Chief Seattle’s Thoughts (and a few of my photos)

Because I just learned that our congress is going to once again steal from the Native American, my soul weeps. Why? I will let Chief Seattle’s words speak for me.

Photo Dianne Gardner

Photo Dianne Gardner

Chief Seattle’s Thoughts
How can you buy or sell the sky, the warmth of the land? The idea is strange to us. If we do not own the freshness of the air and the sparkle of the water, how can you buy them?

IMG_1689Every part of this earth is sacred to my people. Every shining pine needle, every sandy shore, every mist in the dark woods, every clearing and humming insect is holy in the memory and experience of my people. The sap which courses through the trees carries the memories of the red man.

The white man’s dead forget the country of their birth when they go to walk among the stars. Our dead never forget this beautiful earth, for it is the mother of the red man. We are part of the earth and it is part of us. The perfumed flowers are our sisters; the deer, the horse, the great eagle, these are our brothers. The rocky crests, the juices in the meadows, the body heat of the pony, and man — all belong to the same family.

So, when the Great Chief in Washington sends word that he wishes to buy our land, he asks much of us. The Great Chief sends word he will reserve us a place so that we can live comfortably to ourselves. He will be our father and we will be his children.

So, we will consider your offer to buy our land. But it will not be easy. For this land is sacred to us. This shining water that

Photo Dianne Gardner Roosevelt Elk

Photo Dianne Gardner
Roosevelt Elk

moves in the streams and rivers is not just water but the blood of our ancestors.

If we sell you the land, you must remember that it is sacred, and you must teach your children that it is sacred and that each ghostly reflection in the clear water of the lakes tells of events and memories in the life of my people. The water’s murmur is the voice of my father’s father.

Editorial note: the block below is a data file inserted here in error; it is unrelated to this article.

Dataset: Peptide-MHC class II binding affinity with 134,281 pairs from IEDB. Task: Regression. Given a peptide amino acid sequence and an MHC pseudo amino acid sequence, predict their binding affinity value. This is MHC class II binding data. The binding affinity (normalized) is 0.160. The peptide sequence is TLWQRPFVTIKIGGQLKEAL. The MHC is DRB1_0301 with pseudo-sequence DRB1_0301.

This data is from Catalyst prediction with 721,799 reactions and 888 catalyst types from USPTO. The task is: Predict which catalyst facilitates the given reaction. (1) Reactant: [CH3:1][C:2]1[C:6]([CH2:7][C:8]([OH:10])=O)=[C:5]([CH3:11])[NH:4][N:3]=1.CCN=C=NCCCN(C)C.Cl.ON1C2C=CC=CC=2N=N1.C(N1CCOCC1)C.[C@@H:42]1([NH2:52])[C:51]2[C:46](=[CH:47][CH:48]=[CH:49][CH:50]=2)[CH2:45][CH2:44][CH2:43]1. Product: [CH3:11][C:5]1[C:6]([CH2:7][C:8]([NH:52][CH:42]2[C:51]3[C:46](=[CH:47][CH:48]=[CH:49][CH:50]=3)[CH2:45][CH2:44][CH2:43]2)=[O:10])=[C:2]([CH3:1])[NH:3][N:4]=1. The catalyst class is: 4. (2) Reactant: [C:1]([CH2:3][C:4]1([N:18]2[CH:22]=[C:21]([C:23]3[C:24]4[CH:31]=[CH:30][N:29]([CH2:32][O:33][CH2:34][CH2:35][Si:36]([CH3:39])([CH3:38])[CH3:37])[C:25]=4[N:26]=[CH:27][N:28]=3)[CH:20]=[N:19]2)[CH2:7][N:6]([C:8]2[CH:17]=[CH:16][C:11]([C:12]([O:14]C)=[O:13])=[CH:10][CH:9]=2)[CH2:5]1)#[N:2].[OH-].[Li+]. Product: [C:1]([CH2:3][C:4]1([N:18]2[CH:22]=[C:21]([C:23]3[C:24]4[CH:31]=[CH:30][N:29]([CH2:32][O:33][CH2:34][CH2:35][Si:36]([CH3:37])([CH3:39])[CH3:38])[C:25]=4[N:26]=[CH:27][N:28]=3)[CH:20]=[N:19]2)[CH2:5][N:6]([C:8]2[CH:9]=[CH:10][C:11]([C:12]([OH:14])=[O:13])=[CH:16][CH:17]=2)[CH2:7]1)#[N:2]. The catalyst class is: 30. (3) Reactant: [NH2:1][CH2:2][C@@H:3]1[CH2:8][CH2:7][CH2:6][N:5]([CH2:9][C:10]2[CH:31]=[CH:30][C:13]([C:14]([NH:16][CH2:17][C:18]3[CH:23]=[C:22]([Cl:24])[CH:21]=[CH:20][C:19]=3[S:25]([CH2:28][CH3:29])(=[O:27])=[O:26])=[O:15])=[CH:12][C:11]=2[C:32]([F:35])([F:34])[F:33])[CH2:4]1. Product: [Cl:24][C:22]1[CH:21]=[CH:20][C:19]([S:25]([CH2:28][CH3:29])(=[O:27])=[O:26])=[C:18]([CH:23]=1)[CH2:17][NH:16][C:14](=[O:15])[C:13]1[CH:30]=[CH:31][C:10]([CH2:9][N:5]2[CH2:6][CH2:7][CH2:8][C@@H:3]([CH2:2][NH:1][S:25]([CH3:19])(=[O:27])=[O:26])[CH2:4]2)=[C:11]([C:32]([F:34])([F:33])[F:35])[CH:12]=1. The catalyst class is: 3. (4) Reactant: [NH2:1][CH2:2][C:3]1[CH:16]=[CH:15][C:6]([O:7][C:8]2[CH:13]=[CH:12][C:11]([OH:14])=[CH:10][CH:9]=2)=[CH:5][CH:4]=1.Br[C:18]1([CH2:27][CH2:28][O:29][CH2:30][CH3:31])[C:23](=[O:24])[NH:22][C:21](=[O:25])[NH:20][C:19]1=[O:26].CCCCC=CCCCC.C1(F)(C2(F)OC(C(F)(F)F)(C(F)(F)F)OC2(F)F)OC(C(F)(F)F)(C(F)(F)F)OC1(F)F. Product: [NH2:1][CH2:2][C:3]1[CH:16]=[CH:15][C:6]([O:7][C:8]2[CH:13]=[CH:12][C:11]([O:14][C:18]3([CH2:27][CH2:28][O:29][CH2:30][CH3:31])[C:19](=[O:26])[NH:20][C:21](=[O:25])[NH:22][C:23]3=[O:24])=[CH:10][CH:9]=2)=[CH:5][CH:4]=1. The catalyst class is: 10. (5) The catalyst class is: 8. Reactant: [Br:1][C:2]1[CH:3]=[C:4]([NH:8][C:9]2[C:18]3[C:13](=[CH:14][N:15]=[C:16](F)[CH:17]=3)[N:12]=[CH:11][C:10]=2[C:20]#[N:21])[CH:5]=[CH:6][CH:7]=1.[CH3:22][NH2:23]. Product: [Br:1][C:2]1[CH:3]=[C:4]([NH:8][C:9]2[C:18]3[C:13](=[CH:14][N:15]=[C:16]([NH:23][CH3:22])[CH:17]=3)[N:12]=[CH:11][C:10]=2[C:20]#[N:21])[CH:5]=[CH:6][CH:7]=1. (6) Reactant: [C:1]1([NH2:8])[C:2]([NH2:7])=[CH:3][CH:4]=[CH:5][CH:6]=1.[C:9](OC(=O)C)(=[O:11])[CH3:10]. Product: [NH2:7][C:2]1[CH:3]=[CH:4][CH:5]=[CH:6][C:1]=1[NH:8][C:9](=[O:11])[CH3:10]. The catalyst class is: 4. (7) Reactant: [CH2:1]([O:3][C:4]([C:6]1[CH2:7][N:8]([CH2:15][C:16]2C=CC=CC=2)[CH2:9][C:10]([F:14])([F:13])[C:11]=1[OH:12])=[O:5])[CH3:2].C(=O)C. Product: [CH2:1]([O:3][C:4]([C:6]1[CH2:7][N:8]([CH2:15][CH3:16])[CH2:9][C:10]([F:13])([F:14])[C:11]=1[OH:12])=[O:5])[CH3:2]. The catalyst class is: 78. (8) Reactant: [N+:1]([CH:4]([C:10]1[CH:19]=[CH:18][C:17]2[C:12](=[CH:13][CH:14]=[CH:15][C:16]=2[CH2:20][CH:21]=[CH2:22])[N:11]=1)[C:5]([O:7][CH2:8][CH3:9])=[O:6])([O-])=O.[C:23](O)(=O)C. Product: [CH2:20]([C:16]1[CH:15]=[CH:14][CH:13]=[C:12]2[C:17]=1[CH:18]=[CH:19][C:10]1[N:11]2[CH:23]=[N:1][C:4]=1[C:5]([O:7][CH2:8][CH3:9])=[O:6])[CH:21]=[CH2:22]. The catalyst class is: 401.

The rivers are our brothers, they quench our thirst. The rivers carry our canoes, and feed our children. If we sell you our land, you must remember, and teach your children, that the rivers are our brothers and yours, and you must henceforth give the rivers the kindness you would give any brother.

We know that the white man does not understand our ways. One portion of land is the same to him as the next, for he is a stranger who comes in the night and takes from the land whatever he needs. The earth is not his brother, but his enemy, and when he has conquered it, he moves on. He leaves his father’s grave behind, and he does not care. He kidnaps the earth from his children, and he does not care. His father’s grave, and his children’s birthright are forgotten. He treats his mother, the earth, and his brother, the sky, as things to be bought, plundered, sold like sheep or bright beads. His appetite will devour the earth and leave behind only a desert.

2014-03-10 13.30.32I do not know. Our ways are different than your ways. The sight of your cities pains the eyes of the red man. There is no quiet place in the white man’s cities. No place to hear the unfurling of leaves in spring or the rustle of the insect’s wings. The clatter only seems to insult the ears. And what is there to life if a man cannot hear the lonely cry of the whippoorwill or the arguments of the frogs around the pond at night? I am a red man and do not understand. The Indian prefers the soft sound of the wind darting over the face of a pond and the smell of the wind itself, cleaned by a midday rain, or scented with pinon pine.